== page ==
Gorham, Sarah A. – Obituary

Mrs. Gorham’s Death Recalls Mate’s Murder
Mother of Wolfe Creek Farmer Passes While Visiting Relatives in Texas – Lived in Mexico

Mrs. Sarah A. Gorham, mother of Jack Gorham of North Powder and Mrs. Enolia Brothers of Cove, died at the home of her neice, (sic) Vesta Green, at Slidell, Tex., July 26, last. The funeral took place in that city July 27, at the Methodist church, of which she was a member nearly all her life.

Mrs. Gorham and her family for many years made their home in old Mexico and her death recalls the murder of her husband, Franklin P. Gorham, by five Mexicans at Chamal, state of Tamaulipas, April 28, 1919. In 1903 the Gorhams were members of a colony of 35 families who moved to that section of Mexico and most of whom remained there until 1917 when President Wilson intervened and Americans were requested to return to the states, this government paying their transportation to any point in this country in which they wished to come. Mr. and Mrs. Gorham with their daughter and her husband, D.B. Brothers, and three younger sons came to North Powder, to which place two sons, Edgar and Jack had preceded them several years.

Remaining here a part of two years, the elder Gorham returned to Chamal, where he and other members of the original colony still retained land and property. It was shortly after his return that he was waylaid and wantonly murdered, presumedly (sic) for the trifling amount of about $10 on his person. Members of the highwaymen who killed him are said to have confessed but, with frequent revolutions in Mexico at the time, it is believed they never were punished.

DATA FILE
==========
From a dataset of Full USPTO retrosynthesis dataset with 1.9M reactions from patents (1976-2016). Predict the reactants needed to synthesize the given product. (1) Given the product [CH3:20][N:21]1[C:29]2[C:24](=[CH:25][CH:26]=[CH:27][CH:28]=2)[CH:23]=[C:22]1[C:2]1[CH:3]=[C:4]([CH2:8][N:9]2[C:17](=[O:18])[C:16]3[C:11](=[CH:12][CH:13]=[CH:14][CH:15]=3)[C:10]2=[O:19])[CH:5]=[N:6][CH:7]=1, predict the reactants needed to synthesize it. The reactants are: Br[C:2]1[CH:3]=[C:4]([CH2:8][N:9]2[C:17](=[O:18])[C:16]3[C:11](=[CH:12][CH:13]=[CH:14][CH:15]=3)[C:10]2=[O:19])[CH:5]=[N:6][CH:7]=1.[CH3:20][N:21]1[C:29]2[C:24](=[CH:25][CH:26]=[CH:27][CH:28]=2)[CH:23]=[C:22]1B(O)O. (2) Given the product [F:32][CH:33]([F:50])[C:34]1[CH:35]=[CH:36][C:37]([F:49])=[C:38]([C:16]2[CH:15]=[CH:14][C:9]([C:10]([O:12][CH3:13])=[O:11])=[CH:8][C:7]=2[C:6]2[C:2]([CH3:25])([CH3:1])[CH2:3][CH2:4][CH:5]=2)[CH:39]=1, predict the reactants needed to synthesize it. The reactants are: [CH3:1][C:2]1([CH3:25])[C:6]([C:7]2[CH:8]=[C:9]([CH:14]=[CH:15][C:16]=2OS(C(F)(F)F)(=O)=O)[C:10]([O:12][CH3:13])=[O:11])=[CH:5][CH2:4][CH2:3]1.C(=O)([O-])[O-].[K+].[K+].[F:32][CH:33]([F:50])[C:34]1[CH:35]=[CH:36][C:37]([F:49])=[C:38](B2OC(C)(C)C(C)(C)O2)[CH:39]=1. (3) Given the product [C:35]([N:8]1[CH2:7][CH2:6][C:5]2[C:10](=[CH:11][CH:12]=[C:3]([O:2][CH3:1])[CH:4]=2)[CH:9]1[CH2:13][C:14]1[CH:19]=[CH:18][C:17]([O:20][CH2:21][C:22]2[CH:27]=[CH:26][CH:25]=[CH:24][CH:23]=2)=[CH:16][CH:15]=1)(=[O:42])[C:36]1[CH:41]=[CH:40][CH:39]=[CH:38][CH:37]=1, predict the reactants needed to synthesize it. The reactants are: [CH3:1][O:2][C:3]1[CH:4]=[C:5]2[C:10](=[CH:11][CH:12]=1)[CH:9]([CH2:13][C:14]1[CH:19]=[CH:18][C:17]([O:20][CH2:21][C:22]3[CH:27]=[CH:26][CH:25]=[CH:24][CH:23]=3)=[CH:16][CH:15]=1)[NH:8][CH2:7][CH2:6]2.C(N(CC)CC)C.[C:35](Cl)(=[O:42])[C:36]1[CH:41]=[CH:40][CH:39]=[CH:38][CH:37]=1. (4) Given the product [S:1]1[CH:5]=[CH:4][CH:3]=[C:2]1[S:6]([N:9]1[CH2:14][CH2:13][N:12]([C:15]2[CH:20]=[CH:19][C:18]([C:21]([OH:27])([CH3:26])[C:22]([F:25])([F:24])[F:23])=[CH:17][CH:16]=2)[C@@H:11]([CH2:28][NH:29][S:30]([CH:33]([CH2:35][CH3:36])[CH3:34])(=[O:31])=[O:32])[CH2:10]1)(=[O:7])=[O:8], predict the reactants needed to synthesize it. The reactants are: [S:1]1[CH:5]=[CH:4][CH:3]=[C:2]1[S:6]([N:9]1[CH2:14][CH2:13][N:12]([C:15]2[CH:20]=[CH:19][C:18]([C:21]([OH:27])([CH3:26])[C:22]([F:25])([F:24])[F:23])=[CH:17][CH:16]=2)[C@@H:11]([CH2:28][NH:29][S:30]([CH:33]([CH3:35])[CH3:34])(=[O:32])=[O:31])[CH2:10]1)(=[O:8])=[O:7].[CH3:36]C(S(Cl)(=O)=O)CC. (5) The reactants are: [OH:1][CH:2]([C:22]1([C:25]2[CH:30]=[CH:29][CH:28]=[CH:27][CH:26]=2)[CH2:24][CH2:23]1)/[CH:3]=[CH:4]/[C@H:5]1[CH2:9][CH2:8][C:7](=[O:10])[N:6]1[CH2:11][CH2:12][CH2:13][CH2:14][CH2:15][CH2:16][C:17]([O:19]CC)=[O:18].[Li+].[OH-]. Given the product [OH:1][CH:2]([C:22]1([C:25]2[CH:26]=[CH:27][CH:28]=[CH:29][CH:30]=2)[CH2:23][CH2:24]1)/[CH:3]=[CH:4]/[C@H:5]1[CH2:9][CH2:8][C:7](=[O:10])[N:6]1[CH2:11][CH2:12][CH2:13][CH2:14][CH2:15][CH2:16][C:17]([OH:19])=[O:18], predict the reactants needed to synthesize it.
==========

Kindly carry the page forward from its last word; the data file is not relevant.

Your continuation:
Mother of Eleven Children

Sarah A. Taylor, daughter of William Taylor, was born near Little Rock, Ark., Jan. 31, 1859. She married Franklin Pierce Gorham in that state in 1875.

About two years later they moved to Slidell, Tex., where they made their home for many years. They were the parents of 11 children. At about the beginning of the present century they joined the colony which settled in Mexico as stated. She did not accompany her husband to Mexico when he returned there in 1919, only to meet his death. He was accompanied by their son Otho, who died before his father was killed.

Mrs. Gorham and her younger sons went back to Mexico in 1921, previously waiting to see conditions become settled in that country. She continued to reside in Mexico since, making several trips to the United States to visit her children, and came back the last time about a year ago. She expected to return to Chamal this fall. At different times she resided in Texas and Oklahoma, at Mangum in the latter state before originally going to Mexico.

The woman who rests from such a strenuous life leaves to mourn a devoted mother: Four sons, Jack, North Powder, Ore.; William, Arthur, and Edgar, Chamal, Tampaulipas, Mex.,; Joshua, Erick, Okla.; four daughters, Mrs. J.W. Marsh, Collins, Ia.; Mrs. Olive Everett, Erick, Okla.; Mrs. Louis W. Sweet, Mangum, Okla., and Mrs. Enolia brothers, Cove, Ore. The three children who died previous to their mother’s passing were Otho, Thomas L. and Minnie.

Mrs. Gorham also leaves three brothers, Cicero Taylor, Glenrose, tex.; Symour Taylor and Ashley Taylor, both of Chamal, Mex., and one sister, Minnie Barrow, Shamrock, Tex.

North Powder News
Friday, August 17, 1934

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